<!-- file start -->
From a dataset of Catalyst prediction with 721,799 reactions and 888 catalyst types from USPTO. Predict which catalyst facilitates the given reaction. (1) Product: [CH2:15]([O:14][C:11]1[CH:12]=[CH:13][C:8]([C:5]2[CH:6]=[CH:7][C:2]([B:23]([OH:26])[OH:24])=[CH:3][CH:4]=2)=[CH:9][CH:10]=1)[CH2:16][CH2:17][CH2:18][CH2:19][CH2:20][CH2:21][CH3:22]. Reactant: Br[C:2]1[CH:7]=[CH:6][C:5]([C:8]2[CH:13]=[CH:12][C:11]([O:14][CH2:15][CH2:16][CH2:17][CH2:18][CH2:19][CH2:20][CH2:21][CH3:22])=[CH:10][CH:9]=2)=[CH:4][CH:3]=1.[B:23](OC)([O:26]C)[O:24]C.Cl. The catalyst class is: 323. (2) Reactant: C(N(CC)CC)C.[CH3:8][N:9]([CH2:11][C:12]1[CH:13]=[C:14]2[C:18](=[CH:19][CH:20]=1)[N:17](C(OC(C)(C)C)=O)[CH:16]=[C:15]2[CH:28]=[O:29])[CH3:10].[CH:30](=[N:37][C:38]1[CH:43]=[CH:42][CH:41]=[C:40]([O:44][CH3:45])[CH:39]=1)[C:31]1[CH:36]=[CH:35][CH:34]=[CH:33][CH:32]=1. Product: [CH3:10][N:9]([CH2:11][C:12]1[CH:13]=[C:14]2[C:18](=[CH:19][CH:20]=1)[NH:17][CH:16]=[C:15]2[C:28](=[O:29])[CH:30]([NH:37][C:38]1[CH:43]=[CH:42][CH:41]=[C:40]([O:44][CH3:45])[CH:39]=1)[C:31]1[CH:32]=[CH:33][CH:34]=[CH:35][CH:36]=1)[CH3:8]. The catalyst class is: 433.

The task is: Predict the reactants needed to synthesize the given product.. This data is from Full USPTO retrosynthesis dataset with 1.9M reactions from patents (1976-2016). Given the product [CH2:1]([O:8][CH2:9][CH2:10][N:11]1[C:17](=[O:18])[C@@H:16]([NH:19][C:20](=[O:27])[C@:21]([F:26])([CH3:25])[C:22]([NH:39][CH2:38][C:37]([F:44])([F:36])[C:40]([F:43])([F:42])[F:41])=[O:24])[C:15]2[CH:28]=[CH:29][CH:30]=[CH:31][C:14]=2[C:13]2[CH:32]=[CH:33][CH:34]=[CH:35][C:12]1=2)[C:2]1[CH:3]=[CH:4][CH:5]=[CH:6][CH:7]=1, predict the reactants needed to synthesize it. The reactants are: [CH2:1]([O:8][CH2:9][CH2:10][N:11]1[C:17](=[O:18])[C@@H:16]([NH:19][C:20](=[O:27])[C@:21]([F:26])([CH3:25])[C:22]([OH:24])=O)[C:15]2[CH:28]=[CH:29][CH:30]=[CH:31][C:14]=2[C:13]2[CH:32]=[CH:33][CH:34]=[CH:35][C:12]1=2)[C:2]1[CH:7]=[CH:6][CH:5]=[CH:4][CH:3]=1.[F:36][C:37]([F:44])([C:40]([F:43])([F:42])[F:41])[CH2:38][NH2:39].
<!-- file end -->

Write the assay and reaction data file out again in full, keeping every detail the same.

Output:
From a dataset of Catalyst prediction with 721,799 reactions and 888 catalyst types from USPTO. Predict which catalyst facilitates the given reaction. (1) Product: [CH2:15]([O:14][C:11]1[CH:12]=[CH:13][C:8]([C:5]2[CH:6]=[CH:7][C:2]([B:23]([OH:26])[OH:24])=[CH:3][CH:4]=2)=[CH:9][CH:10]=1)[CH2:16][CH2:17][CH2:18][CH2:19][CH2:20][CH2:21][CH3:22]. Reactant: Br[C:2]1[CH:7]=[CH:6][C:5]([C:8]2[CH:13]=[CH:12][C:11]([O:14][CH2:15][CH2:16][CH2:17][CH2:18][CH2:19][CH2:20][CH2:21][CH3:22])=[CH:10][CH:9]=2)=[CH:4][CH:3]=1.[B:23](OC)([O:26]C)[O:24]C.Cl. The catalyst class is: 323. (2) Reactant: C(N(CC)CC)C.[CH3:8][N:9]([CH2:11][C:12]1[CH:13]=[C:14]2[C:18](=[CH:19][CH:20]=1)[N:17](C(OC(C)(C)C)=O)[CH:16]=[C:15]2[CH:28]=[O:29])[CH3:10].[CH:30](=[N:37][C:38]1[CH:43]=[CH:42][CH:41]=[C:40]([O:44][CH3:45])[CH:39]=1)[C:31]1[CH:36]=[CH:35][CH:34]=[CH:33][CH:32]=1. Product: [CH3:10][N:9]([CH2:11][C:12]1[CH:13]=[C:14]2[C:18](=[CH:19][CH:20]=1)[NH:17][CH:16]=[C:15]2[C:28](=[O:29])[CH:30]([NH:37][C:38]1[CH:43]=[CH:42][CH:41]=[C:40]([O:44][CH3:45])[CH:39]=1)[C:31]1[CH:32]=[CH:33][CH:34]=[CH:35][CH:36]=1)[CH3:8]. The catalyst class is: 433.

The task is: Predict the reactants needed to synthesize the given product.. This data is from Full USPTO retrosynthesis dataset with 1.9M reactions from patents (1976-2016). Given the product [CH2:1]([O:8][CH2:9][CH2:10][N:11]1[C:17](=[O:18])[C@@H:16]([NH:19][C:20](=[O:27])[C@:21]([F:26])([CH3:25])[C:22]([NH:39][CH2:38][C:37]([F:44])([F:36])[C:40]([F:43])([F:42])[F:41])=[O:24])[C:15]2[CH:28]=[CH:29][CH:30]=[CH:31][C:14]=2[C:13]2[CH:32]=[CH:33][CH:34]=[CH:35][C:12]1=2)[C:2]1[CH:3]=[CH:4][CH:5]=[CH:6][CH:7]=1, predict the reactants needed to synthesize it. The reactants are: [CH2:1]([O:8][CH2:9][CH2:10][N:11]1[C:17](=[O:18])[C@@H:16]([NH:19][C:20](=[O:27])[C@:21]([F:26])([CH3:25])[C:22]([OH:24])=O)[C:15]2[CH:28]=[CH:29][CH:30]=[CH:31][C:14]=2[C:13]2[CH:32]=[CH:33][CH:34]=[CH:35][C:12]1=2)[C:2]1[CH:7]=[CH:6][CH:5]=[CH:4][CH:3]=1.[F:36][C:37]([F:44])([C:40]([F:43])([F:42])[F:41])[CH2:38][NH2:39].